Written by Jemina Owen-Jones

January 18th, 2024


Amazon Kindle is an electronic commerce company that was established in 2007. It offers a variety of retail products including e-readers, tablets, and related accessories.
  • CHECKCARD: Indicates that the transaction was done using a debit card.
  • 0804: Represents the date of the transaction, where "08" indicates the month (August) and "04" indicates the day.
  • KINDLE UNLTD*TA1Z: Refers to the name of the vendor or merchant, which in this case is Kindle Unlimited with a specific identifier.
  • XXXXX61072: The specific account or customer number associated with the transaction.
  • WA: Indicates the state where the transaction took place, which in this case is Washington.
  • XXXXX2032XXXXXXXXXX6968: Redacted or concealed portion of the account number for security purposes.
  • Find & fight fraud from anywhere

    Verify With Receipt

    The best way to tell if this charge is fraudulent is to find the receipt. You may have an electronic copy of the receipt, which you can finding by searching in your email accounts for Amazon Kindle.
    Or, if you want to automatically find and reconcile receipts so you never worry about fraud, you can use SimplyWise to automatically match all bank and credit card transactions to email and paper receipts. The app instantly reconciles your expenses and flags anything that doesn’t match.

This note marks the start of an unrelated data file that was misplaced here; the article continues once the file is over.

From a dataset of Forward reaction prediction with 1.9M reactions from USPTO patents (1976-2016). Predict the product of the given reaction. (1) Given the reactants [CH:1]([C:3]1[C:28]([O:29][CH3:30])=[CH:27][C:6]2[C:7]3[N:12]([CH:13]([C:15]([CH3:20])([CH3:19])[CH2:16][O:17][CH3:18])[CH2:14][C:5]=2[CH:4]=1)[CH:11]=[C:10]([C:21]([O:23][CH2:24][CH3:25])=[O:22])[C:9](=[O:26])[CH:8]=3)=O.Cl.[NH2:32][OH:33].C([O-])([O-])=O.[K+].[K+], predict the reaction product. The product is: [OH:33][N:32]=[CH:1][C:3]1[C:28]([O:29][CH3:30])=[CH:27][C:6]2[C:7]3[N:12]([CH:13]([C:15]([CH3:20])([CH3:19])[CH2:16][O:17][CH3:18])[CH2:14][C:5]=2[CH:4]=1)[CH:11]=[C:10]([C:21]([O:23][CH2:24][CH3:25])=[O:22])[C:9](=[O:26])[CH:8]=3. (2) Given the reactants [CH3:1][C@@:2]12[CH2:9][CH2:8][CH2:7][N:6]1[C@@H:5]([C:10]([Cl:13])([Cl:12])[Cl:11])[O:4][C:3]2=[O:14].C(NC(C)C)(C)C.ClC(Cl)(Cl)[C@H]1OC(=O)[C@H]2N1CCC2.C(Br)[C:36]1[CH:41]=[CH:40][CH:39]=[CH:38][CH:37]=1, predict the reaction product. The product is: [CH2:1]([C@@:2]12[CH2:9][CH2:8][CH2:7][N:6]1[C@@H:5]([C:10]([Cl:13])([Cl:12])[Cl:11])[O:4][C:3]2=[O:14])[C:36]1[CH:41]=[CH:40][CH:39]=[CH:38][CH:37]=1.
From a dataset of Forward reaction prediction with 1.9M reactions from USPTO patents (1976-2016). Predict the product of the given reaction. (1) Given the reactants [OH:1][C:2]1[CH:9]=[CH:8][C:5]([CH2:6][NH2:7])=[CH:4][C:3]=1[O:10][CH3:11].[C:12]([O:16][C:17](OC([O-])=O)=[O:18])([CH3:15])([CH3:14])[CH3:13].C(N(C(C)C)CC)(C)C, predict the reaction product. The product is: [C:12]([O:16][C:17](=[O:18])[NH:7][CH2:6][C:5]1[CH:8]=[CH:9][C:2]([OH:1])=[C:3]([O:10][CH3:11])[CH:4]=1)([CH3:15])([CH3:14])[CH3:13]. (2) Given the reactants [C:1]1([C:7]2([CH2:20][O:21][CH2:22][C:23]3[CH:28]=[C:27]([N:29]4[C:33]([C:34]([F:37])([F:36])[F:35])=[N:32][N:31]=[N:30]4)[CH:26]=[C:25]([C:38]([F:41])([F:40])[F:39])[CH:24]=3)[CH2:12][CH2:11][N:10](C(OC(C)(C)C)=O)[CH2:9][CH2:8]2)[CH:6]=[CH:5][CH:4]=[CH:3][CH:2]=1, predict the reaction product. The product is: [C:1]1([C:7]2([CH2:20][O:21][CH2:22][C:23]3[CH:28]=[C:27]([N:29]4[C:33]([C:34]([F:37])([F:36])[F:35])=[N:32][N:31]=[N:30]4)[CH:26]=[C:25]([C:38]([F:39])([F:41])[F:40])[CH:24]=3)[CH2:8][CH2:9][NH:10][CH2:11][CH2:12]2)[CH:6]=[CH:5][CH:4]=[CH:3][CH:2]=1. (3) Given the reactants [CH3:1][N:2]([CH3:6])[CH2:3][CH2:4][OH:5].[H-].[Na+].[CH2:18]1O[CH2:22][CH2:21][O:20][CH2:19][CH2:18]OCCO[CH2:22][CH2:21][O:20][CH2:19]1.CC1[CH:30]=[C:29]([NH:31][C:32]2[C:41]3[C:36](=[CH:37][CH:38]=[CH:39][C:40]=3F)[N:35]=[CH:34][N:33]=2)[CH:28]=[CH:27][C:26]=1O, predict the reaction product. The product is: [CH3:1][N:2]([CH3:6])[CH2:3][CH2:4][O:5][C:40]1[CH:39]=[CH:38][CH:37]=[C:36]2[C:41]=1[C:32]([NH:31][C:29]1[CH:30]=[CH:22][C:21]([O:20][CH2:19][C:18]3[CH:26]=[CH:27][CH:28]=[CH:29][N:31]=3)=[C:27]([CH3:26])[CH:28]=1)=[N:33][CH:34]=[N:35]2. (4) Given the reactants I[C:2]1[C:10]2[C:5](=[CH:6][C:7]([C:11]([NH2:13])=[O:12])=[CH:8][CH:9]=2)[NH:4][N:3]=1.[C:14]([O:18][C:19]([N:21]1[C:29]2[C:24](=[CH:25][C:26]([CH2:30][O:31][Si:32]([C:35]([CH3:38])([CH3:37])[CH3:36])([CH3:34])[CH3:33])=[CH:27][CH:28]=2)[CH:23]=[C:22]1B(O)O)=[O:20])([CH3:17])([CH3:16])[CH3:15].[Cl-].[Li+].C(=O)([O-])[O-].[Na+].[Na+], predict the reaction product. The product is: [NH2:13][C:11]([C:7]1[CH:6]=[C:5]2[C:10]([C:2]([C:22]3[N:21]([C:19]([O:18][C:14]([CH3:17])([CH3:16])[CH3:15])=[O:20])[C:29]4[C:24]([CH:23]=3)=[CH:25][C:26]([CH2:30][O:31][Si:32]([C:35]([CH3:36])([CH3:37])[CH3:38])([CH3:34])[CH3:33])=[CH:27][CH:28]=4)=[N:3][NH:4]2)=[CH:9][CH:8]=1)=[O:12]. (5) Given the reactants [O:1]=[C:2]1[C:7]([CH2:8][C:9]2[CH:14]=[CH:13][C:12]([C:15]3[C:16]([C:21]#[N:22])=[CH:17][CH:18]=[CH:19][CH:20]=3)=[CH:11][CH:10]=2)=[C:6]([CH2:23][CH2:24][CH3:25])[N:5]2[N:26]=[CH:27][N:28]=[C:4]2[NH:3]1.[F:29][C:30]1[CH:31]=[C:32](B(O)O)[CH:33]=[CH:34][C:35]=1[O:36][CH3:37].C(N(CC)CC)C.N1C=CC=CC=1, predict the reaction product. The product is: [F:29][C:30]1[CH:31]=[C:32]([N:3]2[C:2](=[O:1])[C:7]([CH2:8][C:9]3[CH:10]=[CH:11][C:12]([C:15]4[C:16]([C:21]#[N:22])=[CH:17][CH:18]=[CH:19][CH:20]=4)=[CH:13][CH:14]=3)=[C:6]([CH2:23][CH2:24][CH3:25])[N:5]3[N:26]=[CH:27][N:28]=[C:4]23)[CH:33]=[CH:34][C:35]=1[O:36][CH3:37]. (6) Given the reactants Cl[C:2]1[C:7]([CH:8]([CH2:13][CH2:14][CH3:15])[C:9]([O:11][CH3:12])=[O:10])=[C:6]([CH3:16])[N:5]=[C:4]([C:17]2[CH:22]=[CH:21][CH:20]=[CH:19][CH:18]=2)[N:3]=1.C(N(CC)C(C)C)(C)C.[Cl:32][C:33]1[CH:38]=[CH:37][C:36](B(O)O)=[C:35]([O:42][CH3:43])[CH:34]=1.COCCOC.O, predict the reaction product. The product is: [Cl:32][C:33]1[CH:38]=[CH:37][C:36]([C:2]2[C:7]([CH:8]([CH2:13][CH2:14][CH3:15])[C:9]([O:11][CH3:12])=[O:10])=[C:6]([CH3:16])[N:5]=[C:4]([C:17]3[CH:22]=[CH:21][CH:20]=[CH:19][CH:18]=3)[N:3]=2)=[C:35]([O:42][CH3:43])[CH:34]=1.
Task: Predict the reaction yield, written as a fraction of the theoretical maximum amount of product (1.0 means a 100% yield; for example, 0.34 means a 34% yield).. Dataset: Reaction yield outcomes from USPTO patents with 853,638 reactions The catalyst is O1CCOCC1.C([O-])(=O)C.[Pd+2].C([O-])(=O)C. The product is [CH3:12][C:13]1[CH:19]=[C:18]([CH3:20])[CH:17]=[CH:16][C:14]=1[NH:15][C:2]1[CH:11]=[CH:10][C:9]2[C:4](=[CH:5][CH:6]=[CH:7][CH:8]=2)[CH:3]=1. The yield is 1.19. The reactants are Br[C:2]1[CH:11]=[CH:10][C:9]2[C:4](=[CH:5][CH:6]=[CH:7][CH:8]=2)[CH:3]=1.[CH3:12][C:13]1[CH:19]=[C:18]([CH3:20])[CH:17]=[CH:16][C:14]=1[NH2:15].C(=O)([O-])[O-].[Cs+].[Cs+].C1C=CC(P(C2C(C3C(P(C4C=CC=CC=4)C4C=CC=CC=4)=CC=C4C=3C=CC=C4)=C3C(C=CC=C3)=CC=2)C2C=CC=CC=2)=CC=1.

Step 1

    Connect your email

    Download the SimplyWise app and connect your email account. SimplyWise will search through your emails and find all the receipts in your inbox. This allows you to understand what exactly you are paying for when you see a bank transaction on your statement.
    Step 2

    Connect Your Bank

    Connect to your bank account/credit card transactions through the secure (256 bit encryption) Reconciliation feature within the app.
    Step 3


    Reconcile the charges reported by your financial institution against what you’ve recorded in your SimplyWise account. Find fraud quickly! SimplyWise will match your transactions to your bank/credit card spending and check those items off.
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